Regarding some stuff I asked you about earlier (the long and boring post), I hope you can reply to it even from a very superficial point of view (I only need a feedback for more info on this stuff), like for instance the Mahdi Scouts, the dead military helicopter, the potential spread of Hezbollah in certain areas that are not strategic to fighting with Israel, the future of the weapons and the competition between H. and the army. I’d also like to know what you really think of Aoun (genuine hero ? Fucked up politics ? Credibility or not? ) and about the negociations between Syria and Israel (mostly, are we missing a huge opportunity by not negociating side by side with Syria)
    Maybe in another post I hope.

    Peace achta

  36. Sandrine says:

    One last point, I read the article in Akhbar. If it is true that all the people who worked on 14th of March and Pakradouni are being isolated, then I don’t think you need to worry much about the party gaining more power with radicalization. They’ll be isolated and soon we’ll watch the Loubnanouna project slowly pass away. Samy is an ‘ideologue’ not a politician, I don’t think he’ll make it. Withing, he would have needed more than his crowd of young puppies to make it and he would have needed the 14th of march platform more than he seems to think.

  37. sean says:

    Madame: I was going to respond to what is actually an interesting question. That is until I got to this self-righteous tidbit:

    Perhaps you could pick an example that better makes your case when instructing brown people about your society’s way of doing things.

    Stay classy.

  38. Bech says:

    Look Sean, regardless of the fact that you get me wrong on all counts (like the fact that you think that if I say the SSNP got their building burned then they are ‘justified’ in burning a building, or that this means that I am ‘defending’ SSNP), the point is clear, the way you tend to render abstract your ethical conceptions of what is right and wrong without really taking into account ‘what’s actually happening’ is making you blind of the fact that you just re-iterate a liberal ideology that you think can be called ‘rule of law’.

    Of course, under every ideology there are rules of law. But it is ideology that dictates law. Law is ideological. You just aren’t noticing (and you won’t be aware of it I’m pretty sure) that you are ideological (contextual and borrowing from one worldview) when you brandish your ‘rule of law’ argument. The main problem is not that you are ideological (we all are), but it is the fact that you think you are not, that you think that you are on the safe side when you say ‘ok this is the territory of the rule of law, don’t touch’.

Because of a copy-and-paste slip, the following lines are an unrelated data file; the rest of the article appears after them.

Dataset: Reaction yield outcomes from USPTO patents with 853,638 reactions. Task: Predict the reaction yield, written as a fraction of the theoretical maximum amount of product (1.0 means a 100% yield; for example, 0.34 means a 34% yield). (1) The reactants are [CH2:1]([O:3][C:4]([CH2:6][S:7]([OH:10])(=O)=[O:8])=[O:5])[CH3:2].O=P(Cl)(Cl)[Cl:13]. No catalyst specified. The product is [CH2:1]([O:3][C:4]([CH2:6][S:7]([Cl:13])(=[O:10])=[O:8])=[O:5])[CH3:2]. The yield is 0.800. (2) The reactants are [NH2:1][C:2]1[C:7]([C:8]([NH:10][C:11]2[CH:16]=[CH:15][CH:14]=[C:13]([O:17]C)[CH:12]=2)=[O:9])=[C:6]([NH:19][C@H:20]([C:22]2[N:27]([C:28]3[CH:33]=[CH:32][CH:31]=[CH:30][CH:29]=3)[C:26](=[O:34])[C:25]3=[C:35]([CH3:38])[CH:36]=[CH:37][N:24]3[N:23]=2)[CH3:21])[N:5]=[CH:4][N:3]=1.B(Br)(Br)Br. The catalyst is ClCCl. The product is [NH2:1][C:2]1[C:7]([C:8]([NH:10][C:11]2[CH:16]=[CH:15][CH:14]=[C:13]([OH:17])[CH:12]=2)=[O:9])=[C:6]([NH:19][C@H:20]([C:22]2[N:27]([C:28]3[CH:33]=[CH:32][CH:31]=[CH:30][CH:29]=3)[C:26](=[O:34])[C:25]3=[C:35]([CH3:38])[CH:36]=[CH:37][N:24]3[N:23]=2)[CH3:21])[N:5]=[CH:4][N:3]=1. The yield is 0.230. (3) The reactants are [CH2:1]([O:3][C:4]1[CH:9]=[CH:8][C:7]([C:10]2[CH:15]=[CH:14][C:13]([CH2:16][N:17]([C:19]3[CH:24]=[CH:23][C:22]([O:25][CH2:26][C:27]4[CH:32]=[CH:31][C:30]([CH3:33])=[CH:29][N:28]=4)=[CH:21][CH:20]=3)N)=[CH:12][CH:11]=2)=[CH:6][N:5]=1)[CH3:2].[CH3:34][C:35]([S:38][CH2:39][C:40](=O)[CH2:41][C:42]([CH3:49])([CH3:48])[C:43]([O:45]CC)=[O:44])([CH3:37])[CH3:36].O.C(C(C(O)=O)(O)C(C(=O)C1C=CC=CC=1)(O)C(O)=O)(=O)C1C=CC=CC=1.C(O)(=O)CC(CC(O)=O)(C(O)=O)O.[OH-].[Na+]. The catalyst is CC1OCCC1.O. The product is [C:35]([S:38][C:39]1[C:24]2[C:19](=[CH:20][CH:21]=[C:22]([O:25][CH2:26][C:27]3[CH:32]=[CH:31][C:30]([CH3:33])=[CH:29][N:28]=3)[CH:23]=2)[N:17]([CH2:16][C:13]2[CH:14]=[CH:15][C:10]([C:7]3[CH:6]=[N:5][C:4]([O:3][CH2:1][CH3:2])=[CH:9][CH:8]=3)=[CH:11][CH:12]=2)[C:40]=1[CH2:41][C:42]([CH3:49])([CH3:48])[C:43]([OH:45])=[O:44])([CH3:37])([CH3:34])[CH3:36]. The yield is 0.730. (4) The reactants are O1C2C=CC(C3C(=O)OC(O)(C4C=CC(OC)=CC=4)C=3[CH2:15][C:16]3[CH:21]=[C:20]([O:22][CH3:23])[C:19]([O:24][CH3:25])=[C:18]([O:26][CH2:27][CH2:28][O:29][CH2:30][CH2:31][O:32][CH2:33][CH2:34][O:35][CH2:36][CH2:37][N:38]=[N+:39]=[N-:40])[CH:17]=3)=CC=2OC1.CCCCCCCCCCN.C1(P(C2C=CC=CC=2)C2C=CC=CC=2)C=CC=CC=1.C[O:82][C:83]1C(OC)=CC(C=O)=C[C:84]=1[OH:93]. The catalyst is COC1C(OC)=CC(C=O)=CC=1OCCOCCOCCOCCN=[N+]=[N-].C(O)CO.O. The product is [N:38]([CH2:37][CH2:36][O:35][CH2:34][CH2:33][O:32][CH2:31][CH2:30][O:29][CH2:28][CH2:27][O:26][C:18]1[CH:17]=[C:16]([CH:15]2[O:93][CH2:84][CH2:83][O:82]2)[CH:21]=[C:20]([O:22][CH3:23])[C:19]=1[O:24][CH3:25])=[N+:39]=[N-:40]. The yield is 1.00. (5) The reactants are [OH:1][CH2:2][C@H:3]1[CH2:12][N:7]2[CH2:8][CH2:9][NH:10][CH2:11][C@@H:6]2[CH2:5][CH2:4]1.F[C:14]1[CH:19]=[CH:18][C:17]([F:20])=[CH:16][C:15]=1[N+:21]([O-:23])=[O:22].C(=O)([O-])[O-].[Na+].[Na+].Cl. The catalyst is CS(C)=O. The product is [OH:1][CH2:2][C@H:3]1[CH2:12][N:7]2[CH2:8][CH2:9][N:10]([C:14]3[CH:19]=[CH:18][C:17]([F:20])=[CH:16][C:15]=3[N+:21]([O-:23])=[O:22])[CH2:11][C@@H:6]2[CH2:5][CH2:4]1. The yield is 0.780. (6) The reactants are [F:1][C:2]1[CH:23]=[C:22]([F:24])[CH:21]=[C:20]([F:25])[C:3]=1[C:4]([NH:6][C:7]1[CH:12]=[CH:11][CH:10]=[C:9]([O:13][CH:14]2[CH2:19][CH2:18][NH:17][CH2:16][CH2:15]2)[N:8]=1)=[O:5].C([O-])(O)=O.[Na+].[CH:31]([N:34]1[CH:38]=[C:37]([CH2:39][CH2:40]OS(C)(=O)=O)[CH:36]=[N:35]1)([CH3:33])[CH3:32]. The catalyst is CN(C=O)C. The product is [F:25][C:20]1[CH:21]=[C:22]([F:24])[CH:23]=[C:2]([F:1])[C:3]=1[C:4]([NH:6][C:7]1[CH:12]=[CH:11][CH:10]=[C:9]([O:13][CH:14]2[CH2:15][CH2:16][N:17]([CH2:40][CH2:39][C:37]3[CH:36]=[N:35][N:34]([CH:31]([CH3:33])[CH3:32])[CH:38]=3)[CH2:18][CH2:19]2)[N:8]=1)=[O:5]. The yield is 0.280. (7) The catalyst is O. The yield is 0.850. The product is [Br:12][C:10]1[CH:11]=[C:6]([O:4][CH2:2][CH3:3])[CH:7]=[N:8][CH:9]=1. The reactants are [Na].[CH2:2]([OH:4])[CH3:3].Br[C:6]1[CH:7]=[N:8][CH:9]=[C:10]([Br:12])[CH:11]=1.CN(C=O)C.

Now lest I may sound still more fussy I will try to clarify, law is contextual, only justice is ‘universal’: the movement towards justice. But law is never just, because it always addresses a context, a history and it is endlessly changing (thanks to legislative structures that all societies have and which is inscribed in their histories). Once you move from justice to law then you already have committed an act of violence. Law can approach justice by constantly being reformed to take into account the context. Every time there are new laws then there are new ideologies, new violent acts to ‘the other’ that is outside this ideology (through his practices for example).

    I don’t know if you see how this all relates to what has been discussed, if I assume that we really discussed something, which is not really the case. I am just trying to save the face of these different monologues.

  39. Sandrine says:

    Sean’s choice of expression was maybe poor in this contect with “Rule of Law”, but this (and before) is taking an easy shot at it, and not reading what the content is. Nothing he said was based on his strict rigid definition of “rule of law”, but on what he perceives as justice.
    I understand how easy because his choice of words also bothered me. He was not bothered by the “rule of law” being broken when media outlets were being burnt, he was bothered by the injustice of it. And you do tend to perceive justice as belonging to certain camp.